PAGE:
October 16, 2013

Ecuador's Chevron trial goes on trial, as plaintiffs' lawyer faces RICO allegations

IMG_3479One of the hemisphere’smost contentious and longest-running environmental trials is going on trial. On Tuesday, a New York judge will begin hearing testimony that a $19 billion judgment against Chevron for polluting Ecuador’s Amazon decades ago was the product of fraud.

The oil giant claims that Steven Donziger, a lawyer for the Ecuadorean plaintiffs, engaged in racketeering by manufacturing evidence and bribing judges in the Andean nation to win the record-setting verdict.

Donziger and his legal team say Chevron is trying to evade its responsibility. Since it couldn’t win the pollution trial on its merits, they say, it’s going after the lawyers.

The case has dragged on — in one form or another — for 20 years, has produced more than 200,000 pages of evidence, spawned documentaries and television programs, and dragged celebrities and politicians into its wake. Movie star Daryl Hannah has dipped her hands into oily muck for the cameras, and Ecuadorean President Rafael Correa has called the case a matter of national honor and asked for a Chevron boycott.

Read the full story here

August 05, 2013

An experiment in Amazon conservation faces economic reality

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I recently returned for Ecuador where I was working on this story about one of the most innovative and ambitious conservation plans ever attempted.

The Yasuní-ITT Initiative was designed to leave more than 846 million barrels of crude oil untouched, in perpetuity, beneath Yasuní National Park — rioting with unknown species and tribes living in voluntary isolation.

In exchange, the government asked the world to cover just half of the crude’s $7.2 billion market price.

Environmental groups praised the plan as a novel way to slash greenhouse gases. In 2010, the United Nations threw its support behind the project, setting up a trust fund to receive and manage donations. There were hopes that crowd-sourcing conservation might be a model for other developing nations.

But six years after its launch, those goals are proving elusive. The plan has raised less than 10 percent of the $3.6 billion it’s seeking. Ecuador’s government says it has received $116.7 million and has pledges for an additional $220 million — some of it in non-cash cooperation. The United Nations trust fund has just $9.8 million in the bank.

The shortfall is driving speculation that Ecuador might be forced to drill for crude in the ITT oil block (short for Ishpingo, Tambococha, Tiputini), which it says holds 20 percent of the nation’s reserves.

“We want to keep 400 million tons of CO2 out of the atmosphere,” President Rafael Correa told a crowd in April. “But if the international community doesn’t help share the responsibility, we have to make the best decision for the Ecuadorean people.”

Correa and his cabinet held a meeting about the fate of the project in June and are expecting to meet again in coming weeks. Officials say drilling the ITT is on the table.

In the balance is one of the most biodiverse spots on the planet. The ITT block is among the most isolated areas of Yasuní National Park, a 2.4 million-acre U.N. biosphere reserve, which holds about one-third of all of the Amazon’s amphibian species, even though it represents just a small fraction of the total area. In any given two-and-a-half acre plot of the Yasuní — roughly the size of a soccer pitch — there are more species of trees than in the United States and Canada combined.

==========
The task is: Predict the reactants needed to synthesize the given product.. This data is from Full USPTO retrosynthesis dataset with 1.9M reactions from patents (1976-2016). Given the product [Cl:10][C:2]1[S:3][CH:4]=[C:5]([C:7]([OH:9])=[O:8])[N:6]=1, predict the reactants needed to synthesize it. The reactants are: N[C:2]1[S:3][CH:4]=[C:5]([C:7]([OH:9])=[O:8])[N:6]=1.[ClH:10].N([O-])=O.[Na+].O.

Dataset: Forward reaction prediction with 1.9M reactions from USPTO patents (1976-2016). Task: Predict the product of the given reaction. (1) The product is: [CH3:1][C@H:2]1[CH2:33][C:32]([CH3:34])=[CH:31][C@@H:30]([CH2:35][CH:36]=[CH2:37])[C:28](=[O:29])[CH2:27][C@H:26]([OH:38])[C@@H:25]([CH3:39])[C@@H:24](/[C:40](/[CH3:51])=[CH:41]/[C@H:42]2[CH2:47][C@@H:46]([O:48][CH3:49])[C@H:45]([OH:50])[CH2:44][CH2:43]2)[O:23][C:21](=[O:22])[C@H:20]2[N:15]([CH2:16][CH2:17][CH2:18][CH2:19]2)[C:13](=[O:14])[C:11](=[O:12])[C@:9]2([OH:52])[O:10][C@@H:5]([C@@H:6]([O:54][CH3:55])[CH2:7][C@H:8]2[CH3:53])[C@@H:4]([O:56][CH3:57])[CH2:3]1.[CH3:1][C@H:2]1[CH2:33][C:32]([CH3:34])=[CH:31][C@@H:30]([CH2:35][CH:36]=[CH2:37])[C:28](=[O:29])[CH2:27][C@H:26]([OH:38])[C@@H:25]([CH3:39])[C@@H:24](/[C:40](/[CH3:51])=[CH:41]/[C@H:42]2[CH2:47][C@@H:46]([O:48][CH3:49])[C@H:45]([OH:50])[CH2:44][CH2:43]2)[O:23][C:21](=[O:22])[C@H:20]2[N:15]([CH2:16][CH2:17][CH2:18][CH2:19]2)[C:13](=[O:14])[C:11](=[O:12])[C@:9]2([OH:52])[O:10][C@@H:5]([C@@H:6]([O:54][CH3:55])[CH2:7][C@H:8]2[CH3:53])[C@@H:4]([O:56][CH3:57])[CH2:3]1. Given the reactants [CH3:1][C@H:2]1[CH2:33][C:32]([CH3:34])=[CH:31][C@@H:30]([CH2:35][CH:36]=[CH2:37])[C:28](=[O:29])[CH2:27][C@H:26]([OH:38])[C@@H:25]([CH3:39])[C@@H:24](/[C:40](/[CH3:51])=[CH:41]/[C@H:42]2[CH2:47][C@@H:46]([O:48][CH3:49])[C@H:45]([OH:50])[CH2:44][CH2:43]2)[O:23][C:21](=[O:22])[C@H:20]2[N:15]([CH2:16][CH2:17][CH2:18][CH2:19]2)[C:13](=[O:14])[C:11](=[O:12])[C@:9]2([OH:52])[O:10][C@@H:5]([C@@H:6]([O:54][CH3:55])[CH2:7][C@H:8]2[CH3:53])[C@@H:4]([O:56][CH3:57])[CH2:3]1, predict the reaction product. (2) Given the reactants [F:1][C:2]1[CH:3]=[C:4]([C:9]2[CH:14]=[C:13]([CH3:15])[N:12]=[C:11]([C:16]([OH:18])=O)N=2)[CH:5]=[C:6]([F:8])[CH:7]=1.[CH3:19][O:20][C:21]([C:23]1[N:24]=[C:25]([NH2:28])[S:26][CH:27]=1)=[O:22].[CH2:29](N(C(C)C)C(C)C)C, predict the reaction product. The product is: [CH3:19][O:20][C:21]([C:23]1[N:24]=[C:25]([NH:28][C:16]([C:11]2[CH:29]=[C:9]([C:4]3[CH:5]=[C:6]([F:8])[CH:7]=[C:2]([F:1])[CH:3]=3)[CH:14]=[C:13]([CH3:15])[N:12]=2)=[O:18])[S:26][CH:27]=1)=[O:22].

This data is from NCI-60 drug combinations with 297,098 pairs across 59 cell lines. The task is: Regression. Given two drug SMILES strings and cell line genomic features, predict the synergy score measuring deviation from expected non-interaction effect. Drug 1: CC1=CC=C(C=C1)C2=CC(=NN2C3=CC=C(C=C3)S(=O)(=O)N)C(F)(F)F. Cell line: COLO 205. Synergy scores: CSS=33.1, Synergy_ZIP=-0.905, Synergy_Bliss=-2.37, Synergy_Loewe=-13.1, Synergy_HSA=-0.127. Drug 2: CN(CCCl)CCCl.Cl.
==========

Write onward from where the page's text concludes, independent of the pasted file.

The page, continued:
An entomologist from the Smithsonian Museum of Natural History told me that 85% of all the insects he collects in Yasuni are unknown to researchers. 

PHOTO: Santiago Serrano

See the full story here. 

Interested in supporting the cause? You can donate as little as $2 though the UNDP website. 

November 08, 2012

The US elections as seen from south of the Rio Grande

I spent election day on Colombian naval base on the Pacific. Military men are pretty circumspect when it comes to politics, but everyone said it wouldn't have mattered who won the vote, because US-Colombia relations are so institutionalized and far-reaching that they're immune to politics. I'm not sure that's completely true, but thought it was an interesting sentiment.

My colleagues Mimi Whitefield and Tim Johnson take a deeper look at the Latin American reaction to the US vote in today's Miami Herald.  

MEXICO CITY -- There’s agreement across the region that Latin America wasn’t a priority during the first term of President Barack Obama but analysts say there are issues that might raise the profile of Latin America and the Caribbean during the president’s second term. Among them: trade, potential political change in the region, the potent voting bloc U.S. Hispanics have become, immigration, changing U.S. attitudes toward drug policy and security. But, in general, regional expectations for meaningful change in U.S. Latin American and Caribbean policy during Obama’s second term were muted. The campaigns of both Obama and Republican challenger Mitt Romney “proved that Latin America is not a priority for the United States,’’ said Simon Pachano, a political science professor at the Latin American Faculty for Social Sciences in Ecuador. “Latin America existed when they were looking for Hispanic votes, but it wasn’t present in their foreign policy proposals.”

Read the full story here.

 

ABOUT THIS BLOG

jim wyss

Inside South America is written by Jim Wyss, the South America bureau chief for the Miami Herald and McClatchy Newspapers.

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